account of positive B weights bearing significant t-values. The percent variance contributed by socio-economic status in the academic achievement is much higher for non-tribal female (8%) as compared to tribal males (4.5%). Hence, hypothesis number 5 stating “There is no significant relationship between academic achievement and socio-economic status among tribal males and non-tribal females” stands rejected. Tribal females and non-tribal males

On comparing male and female students of tribal and non-tribal groups it is observed that there is significant relationship between academic achievement and socio-economic status

SEPT-OCT, 2016, VOL-II, ISSUE-IX www.srjis.com Page 694
SEPT-OCT, 2016, VOL-II, ISSUE-IX
www.srjis.com
Page 694

IJERS/ BIMONTHLY/AZAD AHMAD ANDRABI & NAYYAR JABEEN (690-695)

among non-tribal males only while this relationship is insignificant for tribal females. The amount of variance contributed by socio-economic status is 9% in case of non-tribal males where as it is negligible for tribal females. As a result hypothesis number 6 stating “There is no significant relationship between academic achievement and socio-economic status among tribal females and non-tribal males” is partially rejected. Conclusion

On the basis of the results it is concluded that socio-economic status is a very important factor in academic achievement irrespective of category and gender. It tends to explain and predict the performance of both tribal and non-tribal students as well as males and females. The relation between the two variables clearly indicated that academic achievement will improve with better socio-economic status and will deteriorate with decrease in socio- economic status. It is therefore suggested that students having low socio-economic status should be given proper educational facilities like supervised study after school hours, distribution of self study materials and provision of timely educational guidance. The teachers should provide adequate help by arranging remedial classes accompanied with proper guidance and counselling. Teachers should treat all students equally without being partial on account of socio-economic status backgrounds giving individual attention to all students with regular work assessment.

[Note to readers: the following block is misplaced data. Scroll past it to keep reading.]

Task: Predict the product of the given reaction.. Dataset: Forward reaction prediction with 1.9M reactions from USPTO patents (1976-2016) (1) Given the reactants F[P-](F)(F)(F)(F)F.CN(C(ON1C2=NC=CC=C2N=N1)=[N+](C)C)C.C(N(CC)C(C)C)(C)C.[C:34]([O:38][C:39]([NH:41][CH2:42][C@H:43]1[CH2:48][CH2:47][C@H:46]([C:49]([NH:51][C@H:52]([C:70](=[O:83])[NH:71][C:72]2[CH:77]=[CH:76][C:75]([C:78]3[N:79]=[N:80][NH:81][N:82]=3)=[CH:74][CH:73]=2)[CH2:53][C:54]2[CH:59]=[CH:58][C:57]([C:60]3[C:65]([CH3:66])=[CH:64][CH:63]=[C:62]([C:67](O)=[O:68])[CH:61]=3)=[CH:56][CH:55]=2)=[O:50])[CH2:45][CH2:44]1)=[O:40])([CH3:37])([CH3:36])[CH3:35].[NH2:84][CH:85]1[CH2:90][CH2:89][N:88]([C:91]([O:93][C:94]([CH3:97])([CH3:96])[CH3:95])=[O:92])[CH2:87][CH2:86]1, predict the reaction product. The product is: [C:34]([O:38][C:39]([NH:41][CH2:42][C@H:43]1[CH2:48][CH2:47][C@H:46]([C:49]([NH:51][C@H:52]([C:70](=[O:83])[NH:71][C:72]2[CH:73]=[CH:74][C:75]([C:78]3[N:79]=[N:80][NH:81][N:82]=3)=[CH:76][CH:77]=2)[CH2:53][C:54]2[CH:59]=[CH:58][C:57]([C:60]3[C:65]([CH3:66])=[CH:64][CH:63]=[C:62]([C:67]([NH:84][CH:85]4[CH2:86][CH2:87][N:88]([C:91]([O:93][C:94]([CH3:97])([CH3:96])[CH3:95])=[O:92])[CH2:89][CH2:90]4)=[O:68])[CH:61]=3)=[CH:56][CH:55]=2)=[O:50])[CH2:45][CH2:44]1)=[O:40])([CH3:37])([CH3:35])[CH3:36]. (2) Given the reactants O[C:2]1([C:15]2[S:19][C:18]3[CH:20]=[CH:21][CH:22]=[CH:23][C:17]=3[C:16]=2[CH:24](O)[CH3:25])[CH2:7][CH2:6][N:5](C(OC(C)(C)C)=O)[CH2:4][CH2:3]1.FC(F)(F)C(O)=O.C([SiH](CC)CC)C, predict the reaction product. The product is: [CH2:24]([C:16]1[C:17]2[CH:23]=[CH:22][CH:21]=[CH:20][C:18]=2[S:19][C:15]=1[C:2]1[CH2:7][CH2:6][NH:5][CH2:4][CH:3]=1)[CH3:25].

References

Battle, Juan. And Michael Lewis. 2002. The increasing significance of class: The relative effects of race and socioeconomic status on academic achievement. Journal of Poverty, 6(2), 21-35. Baharudin, Rozumah and Tom Luster. 1998. Factors related to the quality of the home environment and children’s achievement. Journal of Family Issues. 19(4), 375-403. Eamon, Mary. Keegan. 2005. Social demographic, school, neighbourhood, and parenting influences on academic achievement of Latino young adolescents. Journal of youth and Adolescence, 34(2), 163- 175. Hochschild, Jennifer L. 2003. Social class in Public Schools. Journal of Social Issues 59(4), 821-840. Jeynes, William H. 2002. Examining the effects of parental absence on the academic achievement of adolescents: the challenge of controlling for family income. Journal of family and economic issues, 23(2).

Majoribanks, Kevin. 1996. Family Learning Environments and Students’ Outcomes: A Review.

Journal of Comparative Family Studies, 27(2), 373-394. McNeal, Ralph B. 2001. Differential effects of parental involvement on cognitive and behavioural

outcomes of socio-economic status. Journal of Socio-Economics 30(2), 171, Seyfried, Sherri, F. 1998. Academic achievement of African American preadolescents: The influence of teacher perceptions. American Journal of Community Psychology. 26(3), 381-402.

SEPT-OCT, 2016, VOL-II, ISSUE-IX www.srjis.com Page 695
SEPT-OCT, 2016, VOL-II, ISSUE-IX
www.srjis.com
Page 695